FIG. 2 is a flowchart that illustrates an example of a computer-implemented method of assigning classification labels to text according to a particular aspect of the present disclosure.

FIG. 3 is a flowchart that illustrates an example of a method of deploying software for assigning classification labels to text according to a particular aspect of the present disclosure.

FIG. 4 is a flowchart that illustrates an example of a method of assigning classification labels to text in an on demand context according to a particular aspect of the present disclosure.

FIG. 5 depicts a cloud computing environment according to a particular aspect of the present disclosure.

FIG. 6 depicts abstraction model layers according to a particular aspect of the present disclosure.

FIG. 7 illustrates a diagram of a computing device configured to assign classification labels to text according to a particular aspect of the present disclosure.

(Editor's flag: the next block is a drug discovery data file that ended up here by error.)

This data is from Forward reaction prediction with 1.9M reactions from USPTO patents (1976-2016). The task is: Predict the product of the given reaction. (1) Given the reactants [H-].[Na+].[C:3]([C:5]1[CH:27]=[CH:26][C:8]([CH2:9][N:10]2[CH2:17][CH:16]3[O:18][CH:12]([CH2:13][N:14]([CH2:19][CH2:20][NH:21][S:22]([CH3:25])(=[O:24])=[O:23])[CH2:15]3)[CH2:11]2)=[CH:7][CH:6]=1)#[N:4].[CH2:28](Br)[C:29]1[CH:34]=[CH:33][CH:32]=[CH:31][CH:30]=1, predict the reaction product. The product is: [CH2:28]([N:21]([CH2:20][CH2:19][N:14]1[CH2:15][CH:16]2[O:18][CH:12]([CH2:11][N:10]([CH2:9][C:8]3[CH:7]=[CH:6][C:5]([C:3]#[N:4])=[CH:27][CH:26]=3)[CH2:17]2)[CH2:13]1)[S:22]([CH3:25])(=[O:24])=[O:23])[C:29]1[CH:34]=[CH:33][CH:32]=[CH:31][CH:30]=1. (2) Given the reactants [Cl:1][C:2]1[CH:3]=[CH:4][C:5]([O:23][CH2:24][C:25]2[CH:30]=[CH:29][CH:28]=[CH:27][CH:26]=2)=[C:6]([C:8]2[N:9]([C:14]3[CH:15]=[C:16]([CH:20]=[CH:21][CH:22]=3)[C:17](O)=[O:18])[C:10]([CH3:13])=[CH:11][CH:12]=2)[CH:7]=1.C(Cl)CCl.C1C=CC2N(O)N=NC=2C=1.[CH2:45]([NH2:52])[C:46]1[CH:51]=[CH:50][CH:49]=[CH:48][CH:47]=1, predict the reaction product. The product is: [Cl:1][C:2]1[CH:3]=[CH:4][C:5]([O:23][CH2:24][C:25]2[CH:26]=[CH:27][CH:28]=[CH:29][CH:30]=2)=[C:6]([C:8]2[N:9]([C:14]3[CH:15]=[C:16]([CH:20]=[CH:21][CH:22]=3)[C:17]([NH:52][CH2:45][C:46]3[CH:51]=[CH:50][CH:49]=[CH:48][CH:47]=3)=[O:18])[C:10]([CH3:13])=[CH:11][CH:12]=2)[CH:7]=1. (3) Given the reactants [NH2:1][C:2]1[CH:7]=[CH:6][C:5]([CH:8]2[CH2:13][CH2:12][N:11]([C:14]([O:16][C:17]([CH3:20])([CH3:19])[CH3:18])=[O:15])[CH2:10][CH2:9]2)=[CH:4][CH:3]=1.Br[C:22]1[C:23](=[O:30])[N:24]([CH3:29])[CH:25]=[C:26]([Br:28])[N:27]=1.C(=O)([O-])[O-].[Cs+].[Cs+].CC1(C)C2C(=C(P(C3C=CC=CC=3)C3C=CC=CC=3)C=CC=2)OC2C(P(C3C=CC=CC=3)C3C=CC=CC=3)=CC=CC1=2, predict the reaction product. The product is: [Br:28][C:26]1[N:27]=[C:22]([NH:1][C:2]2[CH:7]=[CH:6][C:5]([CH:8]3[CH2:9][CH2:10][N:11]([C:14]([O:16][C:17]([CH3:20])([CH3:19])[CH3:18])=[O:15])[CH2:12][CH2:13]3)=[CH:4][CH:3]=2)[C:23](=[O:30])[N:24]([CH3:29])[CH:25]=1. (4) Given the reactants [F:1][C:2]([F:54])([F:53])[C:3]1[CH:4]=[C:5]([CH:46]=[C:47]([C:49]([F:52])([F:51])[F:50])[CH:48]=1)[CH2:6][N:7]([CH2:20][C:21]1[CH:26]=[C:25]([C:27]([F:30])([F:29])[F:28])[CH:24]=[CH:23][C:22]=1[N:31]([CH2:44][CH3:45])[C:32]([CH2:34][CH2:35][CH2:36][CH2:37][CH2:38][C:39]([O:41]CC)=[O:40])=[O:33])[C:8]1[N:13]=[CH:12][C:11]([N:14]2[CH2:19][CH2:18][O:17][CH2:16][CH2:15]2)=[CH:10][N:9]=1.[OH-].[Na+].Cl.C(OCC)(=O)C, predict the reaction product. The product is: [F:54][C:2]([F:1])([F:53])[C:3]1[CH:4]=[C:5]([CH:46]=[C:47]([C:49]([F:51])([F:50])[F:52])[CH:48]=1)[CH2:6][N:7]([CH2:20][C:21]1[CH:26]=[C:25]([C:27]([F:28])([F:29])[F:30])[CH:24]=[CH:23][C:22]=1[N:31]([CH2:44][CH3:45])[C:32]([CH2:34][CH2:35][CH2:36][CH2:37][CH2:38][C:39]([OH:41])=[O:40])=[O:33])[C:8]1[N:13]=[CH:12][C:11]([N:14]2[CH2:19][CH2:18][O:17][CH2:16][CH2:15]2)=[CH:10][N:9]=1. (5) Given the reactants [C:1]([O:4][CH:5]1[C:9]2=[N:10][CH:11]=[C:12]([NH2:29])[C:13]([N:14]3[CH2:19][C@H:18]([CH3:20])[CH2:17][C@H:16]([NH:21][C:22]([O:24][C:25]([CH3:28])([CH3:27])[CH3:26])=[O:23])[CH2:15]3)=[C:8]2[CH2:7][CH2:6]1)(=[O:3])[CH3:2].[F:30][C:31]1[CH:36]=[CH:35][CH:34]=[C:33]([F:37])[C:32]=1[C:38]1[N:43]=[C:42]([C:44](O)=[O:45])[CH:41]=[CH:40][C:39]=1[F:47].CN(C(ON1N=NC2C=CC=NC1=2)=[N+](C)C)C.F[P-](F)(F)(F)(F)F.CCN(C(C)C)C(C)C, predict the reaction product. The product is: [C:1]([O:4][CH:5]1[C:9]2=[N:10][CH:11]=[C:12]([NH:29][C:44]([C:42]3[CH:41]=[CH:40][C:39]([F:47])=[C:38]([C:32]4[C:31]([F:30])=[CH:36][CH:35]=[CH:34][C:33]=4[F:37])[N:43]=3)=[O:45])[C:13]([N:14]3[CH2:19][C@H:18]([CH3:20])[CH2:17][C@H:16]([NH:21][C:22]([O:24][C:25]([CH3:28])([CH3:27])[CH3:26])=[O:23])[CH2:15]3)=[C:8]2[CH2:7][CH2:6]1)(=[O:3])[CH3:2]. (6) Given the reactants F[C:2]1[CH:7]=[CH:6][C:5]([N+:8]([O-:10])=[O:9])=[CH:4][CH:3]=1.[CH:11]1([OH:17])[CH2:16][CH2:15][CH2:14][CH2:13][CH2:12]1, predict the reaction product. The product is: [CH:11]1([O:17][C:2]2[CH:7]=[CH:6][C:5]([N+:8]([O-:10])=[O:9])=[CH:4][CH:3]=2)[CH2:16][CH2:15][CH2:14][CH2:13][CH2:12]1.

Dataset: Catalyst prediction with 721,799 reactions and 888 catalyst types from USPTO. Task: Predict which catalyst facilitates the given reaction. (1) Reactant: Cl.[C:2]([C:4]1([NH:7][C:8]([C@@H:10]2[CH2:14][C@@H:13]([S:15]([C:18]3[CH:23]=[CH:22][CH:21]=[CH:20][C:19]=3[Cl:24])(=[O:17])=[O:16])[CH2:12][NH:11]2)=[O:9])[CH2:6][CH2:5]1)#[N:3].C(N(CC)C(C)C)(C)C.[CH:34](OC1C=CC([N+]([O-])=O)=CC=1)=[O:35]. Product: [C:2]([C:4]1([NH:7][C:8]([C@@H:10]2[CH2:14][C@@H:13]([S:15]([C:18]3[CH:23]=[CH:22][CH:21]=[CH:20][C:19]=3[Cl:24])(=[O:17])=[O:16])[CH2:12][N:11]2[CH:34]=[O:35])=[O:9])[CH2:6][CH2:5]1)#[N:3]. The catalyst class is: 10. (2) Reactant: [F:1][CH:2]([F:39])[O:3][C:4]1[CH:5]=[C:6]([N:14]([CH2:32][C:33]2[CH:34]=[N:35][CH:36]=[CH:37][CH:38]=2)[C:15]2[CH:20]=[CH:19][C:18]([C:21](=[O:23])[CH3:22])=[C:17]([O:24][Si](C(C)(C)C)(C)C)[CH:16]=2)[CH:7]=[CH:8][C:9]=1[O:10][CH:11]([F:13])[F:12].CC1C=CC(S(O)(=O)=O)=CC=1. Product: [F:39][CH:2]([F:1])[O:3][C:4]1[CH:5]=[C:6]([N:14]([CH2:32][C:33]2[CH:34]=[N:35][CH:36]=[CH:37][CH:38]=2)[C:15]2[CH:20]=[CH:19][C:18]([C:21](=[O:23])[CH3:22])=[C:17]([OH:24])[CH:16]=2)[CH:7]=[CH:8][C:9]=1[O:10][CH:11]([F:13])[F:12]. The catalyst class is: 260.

DETAILED DESCRIPTION

Systems, methods, and computer-program products disclosed herein facilitate computer-implemented assignment of classification labels to text. The present disclosure provides a general framework for text classification that dynamically combines deep-learning-based text-classification models and matching-network-based text-classification models. A deep-learning-based text-classification model can be trained to provide reliable (e.g., accurate) text classification if a sufficiently large training data set can be used to train the model. The training data set should include many training text samples per class. In contrast, a matching-network-based text-classification model can provide classification results with fewer training samples per class, but the classification results generated by the model may be less reliable than results provided by a suitably trained deep-learning-based text-classification model. The disclosed embodiments combined aspects of deep-learning-based text-classification models and matching-network-based text-classification models to generate reliable classification results based on a less than ideal training data set.